As production costs creep up for strawberries, mushrooms, lettuce, asparagus, certain kinds of grapes, fresh cherries, and dozens of other fresh fruits and vegetables, some farmers will rip up crops they have tended for decades in favor of mass-planting walnuts or other crops that a machine can harvest with ease. Others, especially small farmers who can’t afford to raise wages enough, will continue to cut back their acreage each year, or give up their farms for good. Factors besides labor costs will influence these decisions, like water availability in drought-prone California, but ultimately farmers are unlikely to invest in crops too expensive for them to grow and for consumers to buy.

Michael says that regardless of their political beliefs, all western farmers know that they need immigrants. But gridlock in Washington has left him with little hope for improvement. He doesn’t think meaningful immigration reform for Californian farmers and farm workers will happen “until something breaks pretty badly – to the point where crops are rotting in the field.”

An academic study supports the notion that one way to mitigate wildfires is clearing out trees, brush and brambles in the forest understory, often with prescribed burns. But proponents face a slew of obstacles, from pollution concerns and shrinking seasonal windows, to the vast scale of undertreated western forestland.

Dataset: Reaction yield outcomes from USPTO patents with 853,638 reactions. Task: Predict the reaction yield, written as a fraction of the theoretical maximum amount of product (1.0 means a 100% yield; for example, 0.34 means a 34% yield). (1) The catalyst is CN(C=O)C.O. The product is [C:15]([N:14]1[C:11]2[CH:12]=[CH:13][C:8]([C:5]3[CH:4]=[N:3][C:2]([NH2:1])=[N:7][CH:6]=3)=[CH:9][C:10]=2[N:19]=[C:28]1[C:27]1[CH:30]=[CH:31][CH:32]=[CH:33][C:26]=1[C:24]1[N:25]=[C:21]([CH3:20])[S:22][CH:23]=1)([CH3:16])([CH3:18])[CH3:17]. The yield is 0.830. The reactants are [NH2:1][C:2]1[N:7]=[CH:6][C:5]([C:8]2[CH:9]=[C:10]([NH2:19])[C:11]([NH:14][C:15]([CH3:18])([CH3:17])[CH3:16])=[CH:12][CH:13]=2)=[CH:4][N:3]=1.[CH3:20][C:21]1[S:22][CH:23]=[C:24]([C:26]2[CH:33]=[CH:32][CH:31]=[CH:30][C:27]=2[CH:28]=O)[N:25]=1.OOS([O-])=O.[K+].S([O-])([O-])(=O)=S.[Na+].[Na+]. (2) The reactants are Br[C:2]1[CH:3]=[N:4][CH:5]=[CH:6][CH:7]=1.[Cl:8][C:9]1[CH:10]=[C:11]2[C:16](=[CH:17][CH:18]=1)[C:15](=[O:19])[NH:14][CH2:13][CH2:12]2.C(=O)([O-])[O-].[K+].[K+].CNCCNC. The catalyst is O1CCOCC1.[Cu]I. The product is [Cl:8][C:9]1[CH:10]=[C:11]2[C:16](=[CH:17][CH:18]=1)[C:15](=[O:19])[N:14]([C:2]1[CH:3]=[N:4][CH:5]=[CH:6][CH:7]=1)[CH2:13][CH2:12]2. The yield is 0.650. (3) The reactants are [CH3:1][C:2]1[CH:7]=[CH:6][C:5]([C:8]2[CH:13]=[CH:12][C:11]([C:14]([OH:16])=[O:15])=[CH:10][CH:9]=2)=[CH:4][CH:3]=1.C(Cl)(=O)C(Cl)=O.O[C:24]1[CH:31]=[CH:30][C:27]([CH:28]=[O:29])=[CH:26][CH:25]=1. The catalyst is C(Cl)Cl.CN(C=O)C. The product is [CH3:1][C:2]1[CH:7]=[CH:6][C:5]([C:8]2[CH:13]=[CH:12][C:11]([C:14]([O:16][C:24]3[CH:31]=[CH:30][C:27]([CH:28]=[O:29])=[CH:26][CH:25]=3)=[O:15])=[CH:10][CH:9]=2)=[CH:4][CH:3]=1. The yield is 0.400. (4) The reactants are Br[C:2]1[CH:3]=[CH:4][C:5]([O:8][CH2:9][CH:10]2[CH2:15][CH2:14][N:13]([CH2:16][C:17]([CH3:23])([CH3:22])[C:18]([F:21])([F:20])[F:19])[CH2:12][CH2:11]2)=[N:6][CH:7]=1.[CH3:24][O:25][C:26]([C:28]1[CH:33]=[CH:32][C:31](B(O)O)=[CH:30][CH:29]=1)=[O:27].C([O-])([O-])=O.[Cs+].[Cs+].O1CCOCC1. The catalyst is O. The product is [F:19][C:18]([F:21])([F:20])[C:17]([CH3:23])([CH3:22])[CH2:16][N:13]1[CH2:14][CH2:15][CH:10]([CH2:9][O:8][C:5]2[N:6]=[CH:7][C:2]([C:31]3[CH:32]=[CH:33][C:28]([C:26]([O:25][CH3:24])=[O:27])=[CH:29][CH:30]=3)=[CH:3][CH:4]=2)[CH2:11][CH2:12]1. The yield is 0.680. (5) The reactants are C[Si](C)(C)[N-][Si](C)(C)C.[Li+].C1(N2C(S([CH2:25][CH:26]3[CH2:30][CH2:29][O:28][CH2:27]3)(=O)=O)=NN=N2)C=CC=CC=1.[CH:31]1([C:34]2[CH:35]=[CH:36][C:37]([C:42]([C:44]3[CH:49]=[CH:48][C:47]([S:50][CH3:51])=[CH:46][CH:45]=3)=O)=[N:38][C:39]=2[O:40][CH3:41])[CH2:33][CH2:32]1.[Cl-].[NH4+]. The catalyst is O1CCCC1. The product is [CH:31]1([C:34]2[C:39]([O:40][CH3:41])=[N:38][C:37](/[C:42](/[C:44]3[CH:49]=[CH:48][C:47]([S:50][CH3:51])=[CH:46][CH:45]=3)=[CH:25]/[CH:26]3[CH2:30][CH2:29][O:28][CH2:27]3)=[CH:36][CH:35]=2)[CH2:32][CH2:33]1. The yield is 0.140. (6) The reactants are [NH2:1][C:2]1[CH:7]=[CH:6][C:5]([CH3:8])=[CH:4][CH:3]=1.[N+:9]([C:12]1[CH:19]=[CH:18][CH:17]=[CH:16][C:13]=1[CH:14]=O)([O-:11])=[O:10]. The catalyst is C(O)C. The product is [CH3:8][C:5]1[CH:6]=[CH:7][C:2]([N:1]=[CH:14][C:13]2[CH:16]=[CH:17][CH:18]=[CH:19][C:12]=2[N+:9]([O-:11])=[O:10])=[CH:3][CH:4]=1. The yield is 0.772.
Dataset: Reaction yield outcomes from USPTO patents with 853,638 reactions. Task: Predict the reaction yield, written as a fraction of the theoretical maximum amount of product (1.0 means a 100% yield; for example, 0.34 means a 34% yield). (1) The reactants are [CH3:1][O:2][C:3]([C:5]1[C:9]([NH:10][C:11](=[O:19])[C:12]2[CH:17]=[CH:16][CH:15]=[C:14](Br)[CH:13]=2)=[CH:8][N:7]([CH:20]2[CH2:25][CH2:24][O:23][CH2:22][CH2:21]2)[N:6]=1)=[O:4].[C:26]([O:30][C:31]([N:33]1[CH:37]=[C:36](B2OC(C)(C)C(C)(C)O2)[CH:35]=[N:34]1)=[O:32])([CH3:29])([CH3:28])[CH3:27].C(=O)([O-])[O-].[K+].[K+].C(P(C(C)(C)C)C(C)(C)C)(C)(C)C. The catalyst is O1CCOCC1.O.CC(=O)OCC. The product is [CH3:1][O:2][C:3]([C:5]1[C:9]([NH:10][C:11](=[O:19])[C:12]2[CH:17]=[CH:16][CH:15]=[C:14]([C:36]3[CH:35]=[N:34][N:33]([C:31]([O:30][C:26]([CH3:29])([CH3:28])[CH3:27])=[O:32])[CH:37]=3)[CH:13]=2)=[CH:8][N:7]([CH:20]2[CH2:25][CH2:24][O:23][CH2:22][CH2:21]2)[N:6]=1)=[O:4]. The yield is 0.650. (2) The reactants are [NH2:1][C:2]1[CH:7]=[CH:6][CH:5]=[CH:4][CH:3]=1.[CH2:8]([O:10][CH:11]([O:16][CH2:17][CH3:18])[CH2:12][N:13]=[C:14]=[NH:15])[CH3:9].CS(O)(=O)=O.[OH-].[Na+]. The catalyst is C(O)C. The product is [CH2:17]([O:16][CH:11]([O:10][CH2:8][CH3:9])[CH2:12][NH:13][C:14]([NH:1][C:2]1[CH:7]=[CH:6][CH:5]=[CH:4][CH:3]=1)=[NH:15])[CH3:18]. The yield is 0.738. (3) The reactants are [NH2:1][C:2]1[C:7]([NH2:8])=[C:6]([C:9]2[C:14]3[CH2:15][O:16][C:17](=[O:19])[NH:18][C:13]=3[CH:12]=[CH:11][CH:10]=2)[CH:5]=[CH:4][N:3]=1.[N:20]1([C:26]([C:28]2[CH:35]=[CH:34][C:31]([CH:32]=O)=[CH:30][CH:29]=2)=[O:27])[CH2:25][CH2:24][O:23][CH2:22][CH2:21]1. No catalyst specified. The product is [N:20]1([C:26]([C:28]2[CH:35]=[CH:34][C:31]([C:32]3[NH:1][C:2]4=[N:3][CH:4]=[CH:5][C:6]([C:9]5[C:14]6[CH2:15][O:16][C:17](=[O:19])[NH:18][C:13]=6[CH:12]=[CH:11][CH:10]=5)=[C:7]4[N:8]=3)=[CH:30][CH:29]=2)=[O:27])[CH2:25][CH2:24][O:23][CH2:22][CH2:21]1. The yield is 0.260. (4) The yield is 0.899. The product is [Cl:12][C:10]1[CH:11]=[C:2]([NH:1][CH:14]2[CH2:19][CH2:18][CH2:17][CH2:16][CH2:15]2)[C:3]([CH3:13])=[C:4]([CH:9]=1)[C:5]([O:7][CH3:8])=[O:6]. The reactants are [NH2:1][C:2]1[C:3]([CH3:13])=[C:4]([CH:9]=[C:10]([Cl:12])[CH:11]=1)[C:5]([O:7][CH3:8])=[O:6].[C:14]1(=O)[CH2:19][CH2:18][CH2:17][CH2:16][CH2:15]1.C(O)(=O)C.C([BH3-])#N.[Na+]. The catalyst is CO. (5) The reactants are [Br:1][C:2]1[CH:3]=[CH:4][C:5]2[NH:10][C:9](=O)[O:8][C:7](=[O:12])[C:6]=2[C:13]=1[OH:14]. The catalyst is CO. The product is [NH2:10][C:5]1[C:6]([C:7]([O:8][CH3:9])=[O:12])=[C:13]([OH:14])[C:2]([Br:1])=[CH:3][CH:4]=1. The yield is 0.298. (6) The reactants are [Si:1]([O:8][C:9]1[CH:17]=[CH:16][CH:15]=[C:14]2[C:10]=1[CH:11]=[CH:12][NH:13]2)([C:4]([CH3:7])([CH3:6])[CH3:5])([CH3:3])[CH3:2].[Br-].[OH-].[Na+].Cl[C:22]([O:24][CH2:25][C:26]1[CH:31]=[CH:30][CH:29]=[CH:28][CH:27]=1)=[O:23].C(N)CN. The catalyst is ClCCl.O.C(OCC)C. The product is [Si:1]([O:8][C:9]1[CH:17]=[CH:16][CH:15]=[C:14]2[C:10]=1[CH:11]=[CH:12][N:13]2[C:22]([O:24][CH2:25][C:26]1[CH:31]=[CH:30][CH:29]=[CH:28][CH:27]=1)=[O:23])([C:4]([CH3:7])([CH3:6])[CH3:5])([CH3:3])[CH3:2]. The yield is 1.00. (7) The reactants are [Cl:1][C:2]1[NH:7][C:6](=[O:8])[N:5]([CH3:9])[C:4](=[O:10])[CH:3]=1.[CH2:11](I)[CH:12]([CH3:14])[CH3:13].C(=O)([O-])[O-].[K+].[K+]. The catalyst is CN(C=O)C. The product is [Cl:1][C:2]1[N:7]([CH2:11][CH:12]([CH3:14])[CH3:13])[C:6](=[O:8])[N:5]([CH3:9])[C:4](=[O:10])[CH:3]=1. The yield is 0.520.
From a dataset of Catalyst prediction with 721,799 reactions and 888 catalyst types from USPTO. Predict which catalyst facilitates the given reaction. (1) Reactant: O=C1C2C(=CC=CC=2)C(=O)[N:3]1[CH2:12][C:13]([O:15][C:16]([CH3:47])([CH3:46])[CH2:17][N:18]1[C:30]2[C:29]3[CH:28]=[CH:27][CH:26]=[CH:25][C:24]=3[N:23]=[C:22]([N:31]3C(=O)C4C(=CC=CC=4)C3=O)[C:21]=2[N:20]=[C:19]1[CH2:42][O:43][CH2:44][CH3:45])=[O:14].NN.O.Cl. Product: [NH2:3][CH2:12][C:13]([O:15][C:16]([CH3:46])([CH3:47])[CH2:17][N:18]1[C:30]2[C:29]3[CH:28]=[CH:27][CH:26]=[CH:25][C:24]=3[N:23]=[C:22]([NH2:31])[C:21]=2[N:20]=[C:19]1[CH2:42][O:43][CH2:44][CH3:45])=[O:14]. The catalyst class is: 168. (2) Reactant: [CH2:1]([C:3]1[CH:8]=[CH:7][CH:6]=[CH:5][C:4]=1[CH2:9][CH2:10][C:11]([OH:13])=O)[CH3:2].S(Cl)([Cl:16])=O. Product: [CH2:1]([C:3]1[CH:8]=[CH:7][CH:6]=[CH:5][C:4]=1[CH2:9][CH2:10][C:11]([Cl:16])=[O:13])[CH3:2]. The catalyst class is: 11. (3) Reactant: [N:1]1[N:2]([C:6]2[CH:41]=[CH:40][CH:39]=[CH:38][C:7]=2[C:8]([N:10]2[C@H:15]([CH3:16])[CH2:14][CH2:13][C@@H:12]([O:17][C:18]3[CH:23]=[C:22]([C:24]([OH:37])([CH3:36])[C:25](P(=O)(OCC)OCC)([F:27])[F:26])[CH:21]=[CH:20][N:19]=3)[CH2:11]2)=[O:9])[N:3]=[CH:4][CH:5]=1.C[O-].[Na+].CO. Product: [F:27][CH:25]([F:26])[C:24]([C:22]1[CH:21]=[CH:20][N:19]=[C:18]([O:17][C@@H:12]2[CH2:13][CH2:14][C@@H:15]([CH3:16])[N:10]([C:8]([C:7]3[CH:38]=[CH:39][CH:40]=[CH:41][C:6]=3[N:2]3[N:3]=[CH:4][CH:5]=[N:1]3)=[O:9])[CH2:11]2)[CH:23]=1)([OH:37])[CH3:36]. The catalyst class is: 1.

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Western Articles and Media ElsewhereCompiled by Felicity Barringer, Sierra Garcia and Danielle Nguyen

The Destructive ‘Blob’ of Warm Pacific Water May Be Coming Back if warming surface waters are not scattered by winds over the next few months, federal scientists say. The National Oceanic and Atmospheric Administration reports the current Alaska-to-California swath of strikingly warm water closely resembles its predecessor. The ‘Blob’ led to the deaths of millions of sea lions and sea birds five years ago, and was associated with the sharp decline in salmon runs. Seattle Times

Administration Targets California’s Authority to Set Standards for Auto Emissions, while the Justice Department opens an antitrust investigation into four automakers who had made a pact with the state about the pollution limits that they would meet in years to come. The four automakers, Ford, Honda, Volkswagen and BMW, earlier this summer said they would follow stricter emission standards than those set by the Trump administration. The administration is opening the antitrust investigation while the Transportation Department and the Environmental Protection Agency both are telling California it lacks authority to regulate greenhouse-gas emissions. The state has had independent authority to regulate auto emissions for more than four decades. Politico